Ten years ago, we were at a certain place and now you can say so many NBA players from Africa, players that have been drafted. We have Africans in great positions, we have African assistant coaches like [San Antonio Spurs’] Ime Udoka, [Raptors assistant coach] Patrick Mutombo and others. You didn’t find this five to 10 years ago.
Look at my position, an NBA general manager from the continent. Now it’s left to us. These guys come back every summer, and then Amadou is there all year around. I think the NBA has given us a huge opportunity. And to be honest, [NBA commissioner] Adam Silver, [NBA senior vice president of basketball operations] Kim Bohuny, these people they really put us on a platform because they have paid attention to us. It’s not only paying attention by saying it, it’s paying attention by going back there and doing it … It’s going to help raise coaching. It’s going to help people start thinking about infrastructure and facilities. It’s all going to start growing. And that’s where we will see what the next 10 years will be.
What was your introduction to basketball in Nigeria?
I was walking to the football field, going to play soccer. In the town I grew up in, you had to pass the basketball court. [My friends and I] were walking through the basketball court with a soccer ball, and we stopped sometimes to shoot it before going on to play soccer. And, as we continued to stop on that basketball court before we got on to the soccer field, the stops kept getting longer and longer.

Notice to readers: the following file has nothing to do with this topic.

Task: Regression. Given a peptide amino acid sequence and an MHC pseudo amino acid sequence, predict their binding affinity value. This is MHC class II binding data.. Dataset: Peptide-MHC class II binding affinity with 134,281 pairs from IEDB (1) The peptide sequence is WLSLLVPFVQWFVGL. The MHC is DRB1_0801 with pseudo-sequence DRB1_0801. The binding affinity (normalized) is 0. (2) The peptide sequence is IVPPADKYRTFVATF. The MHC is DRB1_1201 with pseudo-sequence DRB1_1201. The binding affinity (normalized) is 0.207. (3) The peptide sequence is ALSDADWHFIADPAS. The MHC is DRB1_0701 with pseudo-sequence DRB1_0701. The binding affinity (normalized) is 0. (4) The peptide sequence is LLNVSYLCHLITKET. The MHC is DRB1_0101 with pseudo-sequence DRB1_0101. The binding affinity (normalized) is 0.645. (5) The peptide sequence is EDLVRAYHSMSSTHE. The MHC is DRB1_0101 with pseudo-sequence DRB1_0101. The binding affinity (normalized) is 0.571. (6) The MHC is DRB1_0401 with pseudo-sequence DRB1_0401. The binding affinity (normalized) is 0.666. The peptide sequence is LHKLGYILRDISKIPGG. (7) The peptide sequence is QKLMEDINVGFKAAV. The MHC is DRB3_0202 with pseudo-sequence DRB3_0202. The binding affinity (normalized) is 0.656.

So, when did you fall in love with basketball?
I was 12-13 years old. The game just captivated me to see athletes run, jump. And I just start figuring out my own body: I’m actually tall. I’m a little bit athletic. And the game is so dynamic. We started trying to build these things in our minds … And, we were watching the [Los Angeles] Lakers on VHS tapes. And all my friends were trying to put gum on their hands to hold the ball like how James Worthy used to hold it.